Last updated on November 30th, 2010
Don’t be shocked by this – most users will only read a fraction of what you write on a webpage.
Now I’m by no means implying that web copy is useless. But considering the fact that readers typically scan a page for important points, you have to setup your content in a way that reflects this reality.
An experiment by usability expert Jakob Nielsen evaluated over 230 users and how they read a webpage. He found readers’ behavior was fairly consistent across different types of websites, exhibiting the following three general characteristics:
1. First is a horizontal movement that usually occurs across the upper parts of the content area, which forms the top part of the F-shape.
2. Next, users go down the page on the left side a little bit then read horizontally again for a bit, forming the middle part of the F-shape.
3. Finally, users will scan the copy’s left side slowly to the bottom of the page. Depending on the user and the content, this is either a slow and systematic scan that appears as a solid streak on the heatmap or a fast scan, which is evidenced by a spottier heatmap. Either way, this forms the stem of the F-shape.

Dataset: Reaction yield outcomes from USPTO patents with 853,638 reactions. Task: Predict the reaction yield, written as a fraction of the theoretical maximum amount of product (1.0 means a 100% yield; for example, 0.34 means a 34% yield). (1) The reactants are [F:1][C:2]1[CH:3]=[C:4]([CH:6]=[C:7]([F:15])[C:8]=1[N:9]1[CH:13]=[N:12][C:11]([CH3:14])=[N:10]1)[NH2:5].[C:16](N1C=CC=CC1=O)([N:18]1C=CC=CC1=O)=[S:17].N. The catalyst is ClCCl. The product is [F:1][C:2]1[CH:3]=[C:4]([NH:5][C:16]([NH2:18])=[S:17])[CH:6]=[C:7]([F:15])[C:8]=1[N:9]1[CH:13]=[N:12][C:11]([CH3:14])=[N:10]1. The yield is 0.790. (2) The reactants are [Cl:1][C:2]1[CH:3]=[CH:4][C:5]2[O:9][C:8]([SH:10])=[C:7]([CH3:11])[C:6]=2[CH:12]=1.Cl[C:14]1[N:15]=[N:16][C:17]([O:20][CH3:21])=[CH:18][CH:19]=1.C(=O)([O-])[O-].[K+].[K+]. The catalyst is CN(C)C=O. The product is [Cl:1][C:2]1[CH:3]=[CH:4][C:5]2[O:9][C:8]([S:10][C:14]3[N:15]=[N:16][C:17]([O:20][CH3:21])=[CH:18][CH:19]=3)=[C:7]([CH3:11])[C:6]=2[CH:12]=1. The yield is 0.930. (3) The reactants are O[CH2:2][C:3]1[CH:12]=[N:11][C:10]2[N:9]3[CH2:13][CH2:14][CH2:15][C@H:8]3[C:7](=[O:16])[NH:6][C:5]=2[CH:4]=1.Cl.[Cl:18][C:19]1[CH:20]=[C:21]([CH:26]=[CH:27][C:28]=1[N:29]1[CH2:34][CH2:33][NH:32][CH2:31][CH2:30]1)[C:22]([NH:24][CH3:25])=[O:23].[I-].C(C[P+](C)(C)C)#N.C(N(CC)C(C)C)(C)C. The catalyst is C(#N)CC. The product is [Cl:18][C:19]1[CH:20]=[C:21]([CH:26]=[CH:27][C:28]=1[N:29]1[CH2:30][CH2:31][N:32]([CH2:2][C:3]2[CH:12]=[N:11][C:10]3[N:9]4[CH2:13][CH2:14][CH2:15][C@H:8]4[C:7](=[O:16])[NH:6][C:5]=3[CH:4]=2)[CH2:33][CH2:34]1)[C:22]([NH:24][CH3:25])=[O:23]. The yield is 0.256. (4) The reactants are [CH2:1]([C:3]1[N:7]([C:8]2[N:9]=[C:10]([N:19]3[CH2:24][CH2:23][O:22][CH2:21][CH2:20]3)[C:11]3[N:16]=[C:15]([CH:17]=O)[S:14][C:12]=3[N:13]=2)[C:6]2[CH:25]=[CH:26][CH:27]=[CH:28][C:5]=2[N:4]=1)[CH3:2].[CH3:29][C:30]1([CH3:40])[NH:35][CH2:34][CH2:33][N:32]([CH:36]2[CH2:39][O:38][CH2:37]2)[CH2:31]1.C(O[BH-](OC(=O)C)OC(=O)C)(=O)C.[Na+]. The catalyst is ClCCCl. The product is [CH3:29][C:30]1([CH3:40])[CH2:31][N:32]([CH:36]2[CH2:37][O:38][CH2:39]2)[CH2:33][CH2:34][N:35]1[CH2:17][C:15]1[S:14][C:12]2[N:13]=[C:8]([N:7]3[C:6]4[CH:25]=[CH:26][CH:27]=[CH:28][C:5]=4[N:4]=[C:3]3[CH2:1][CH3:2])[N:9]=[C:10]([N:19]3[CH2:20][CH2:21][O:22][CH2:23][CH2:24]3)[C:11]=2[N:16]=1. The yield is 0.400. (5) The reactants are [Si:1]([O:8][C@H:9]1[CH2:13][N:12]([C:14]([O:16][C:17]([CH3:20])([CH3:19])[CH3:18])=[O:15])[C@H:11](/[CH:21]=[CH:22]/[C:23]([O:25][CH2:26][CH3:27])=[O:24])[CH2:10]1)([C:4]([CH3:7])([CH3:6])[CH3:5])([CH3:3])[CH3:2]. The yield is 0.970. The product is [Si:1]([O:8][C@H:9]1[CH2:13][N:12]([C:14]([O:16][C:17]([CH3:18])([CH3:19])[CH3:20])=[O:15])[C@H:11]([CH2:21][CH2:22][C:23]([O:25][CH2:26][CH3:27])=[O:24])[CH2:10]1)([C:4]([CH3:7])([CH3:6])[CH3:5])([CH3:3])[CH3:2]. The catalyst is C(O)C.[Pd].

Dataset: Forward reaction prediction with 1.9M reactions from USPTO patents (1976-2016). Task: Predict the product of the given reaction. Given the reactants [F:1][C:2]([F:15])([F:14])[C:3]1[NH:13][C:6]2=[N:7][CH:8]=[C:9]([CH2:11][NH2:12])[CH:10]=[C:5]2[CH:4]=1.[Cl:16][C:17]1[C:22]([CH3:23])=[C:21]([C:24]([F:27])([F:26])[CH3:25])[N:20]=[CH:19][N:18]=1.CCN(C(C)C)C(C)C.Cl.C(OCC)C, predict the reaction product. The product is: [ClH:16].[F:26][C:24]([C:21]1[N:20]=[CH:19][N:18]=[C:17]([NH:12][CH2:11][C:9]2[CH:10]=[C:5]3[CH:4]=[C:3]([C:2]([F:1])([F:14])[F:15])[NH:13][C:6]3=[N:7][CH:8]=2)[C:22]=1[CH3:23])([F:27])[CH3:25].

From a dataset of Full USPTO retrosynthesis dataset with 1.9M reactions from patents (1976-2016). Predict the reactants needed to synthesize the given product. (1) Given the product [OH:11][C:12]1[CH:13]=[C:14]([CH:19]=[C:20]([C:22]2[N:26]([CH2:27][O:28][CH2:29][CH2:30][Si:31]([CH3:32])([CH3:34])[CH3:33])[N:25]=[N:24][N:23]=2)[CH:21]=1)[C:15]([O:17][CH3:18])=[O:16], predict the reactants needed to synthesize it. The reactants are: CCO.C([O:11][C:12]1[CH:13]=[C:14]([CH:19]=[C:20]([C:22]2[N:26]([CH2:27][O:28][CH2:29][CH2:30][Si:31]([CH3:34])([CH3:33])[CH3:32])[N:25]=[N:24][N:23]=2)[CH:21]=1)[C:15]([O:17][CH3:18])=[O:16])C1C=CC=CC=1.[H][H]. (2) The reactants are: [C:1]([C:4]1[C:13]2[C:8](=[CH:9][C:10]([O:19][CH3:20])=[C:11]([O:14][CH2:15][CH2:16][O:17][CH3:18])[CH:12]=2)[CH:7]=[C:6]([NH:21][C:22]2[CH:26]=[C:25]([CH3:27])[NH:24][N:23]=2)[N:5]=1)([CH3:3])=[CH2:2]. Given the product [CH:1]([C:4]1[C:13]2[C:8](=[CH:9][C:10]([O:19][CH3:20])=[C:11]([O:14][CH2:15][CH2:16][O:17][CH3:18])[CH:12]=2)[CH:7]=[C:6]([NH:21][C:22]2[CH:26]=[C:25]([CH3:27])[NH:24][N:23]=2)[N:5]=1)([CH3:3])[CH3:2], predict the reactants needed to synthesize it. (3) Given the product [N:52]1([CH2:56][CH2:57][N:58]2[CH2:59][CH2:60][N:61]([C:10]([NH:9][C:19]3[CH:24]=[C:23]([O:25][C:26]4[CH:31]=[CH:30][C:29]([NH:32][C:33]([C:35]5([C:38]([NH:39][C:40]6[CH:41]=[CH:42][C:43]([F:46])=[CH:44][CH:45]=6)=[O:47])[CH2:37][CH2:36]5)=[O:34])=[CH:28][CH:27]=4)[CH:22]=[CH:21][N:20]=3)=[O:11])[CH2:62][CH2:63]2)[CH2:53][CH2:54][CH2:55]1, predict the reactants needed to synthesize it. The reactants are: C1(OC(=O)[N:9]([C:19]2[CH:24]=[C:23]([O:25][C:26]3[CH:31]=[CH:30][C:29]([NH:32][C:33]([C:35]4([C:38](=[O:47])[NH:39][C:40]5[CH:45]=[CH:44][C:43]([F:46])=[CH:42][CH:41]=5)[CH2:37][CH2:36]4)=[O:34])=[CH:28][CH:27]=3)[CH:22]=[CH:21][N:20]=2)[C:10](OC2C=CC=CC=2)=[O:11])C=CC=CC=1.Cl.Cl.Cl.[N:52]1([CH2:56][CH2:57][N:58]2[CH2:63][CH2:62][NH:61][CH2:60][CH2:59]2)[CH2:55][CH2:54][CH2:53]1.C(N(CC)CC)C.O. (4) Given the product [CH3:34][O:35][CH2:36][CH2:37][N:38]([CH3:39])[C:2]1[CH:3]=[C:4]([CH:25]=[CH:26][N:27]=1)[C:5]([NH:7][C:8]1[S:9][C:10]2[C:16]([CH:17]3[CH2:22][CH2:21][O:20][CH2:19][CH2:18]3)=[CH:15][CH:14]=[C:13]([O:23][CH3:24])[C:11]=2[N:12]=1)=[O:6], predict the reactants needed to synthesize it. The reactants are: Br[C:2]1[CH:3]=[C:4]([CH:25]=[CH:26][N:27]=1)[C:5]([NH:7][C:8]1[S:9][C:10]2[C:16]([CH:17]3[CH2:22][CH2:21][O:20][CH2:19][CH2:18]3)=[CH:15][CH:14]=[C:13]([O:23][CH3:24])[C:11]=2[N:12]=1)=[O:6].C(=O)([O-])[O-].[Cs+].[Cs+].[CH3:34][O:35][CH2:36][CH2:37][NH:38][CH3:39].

Of course, this is just a generalization as users may take a third scan across the page (making an E-shape with the eyetracking heatmap) or only read across once at the top (making an inverted L-shape with the eyetracking heatmap).
And as the eyetracking heatmap shows below, users interact with pages differently depending on what’s included on each. But as you can see, each of these roughly follows the F-shaped pattern.
The middle image for instance, an e-commerce site, includes products and prices, which is why the second horizontal part of the F-shape is lower down on the screen.
On the third image, a search engine results page, the second horizontal line is a bit longer than the top since the second headline is longer. While the second headline seemed more interesting and was longer than the first headline, users typically don’t read secondary headlines as much.
What does all of this mean for your content?
As we’ve said before, users won’t read your copy word by word. Most will scan the page to pick out important points and see if the site answers their questions and addresses their concerns.
Therefore, you need to include the most important information in the first 2 paragraphs. In all likelihood, users will read the first paragraph more closely than the second.
Also, start sub-headings, paragraphs and bullet points with “information-carrying” words. Since users typically scan the left side of the page (as shown by the eyetracking studies), you will want to be sure you include high-impact words at the beginning to draw their interest.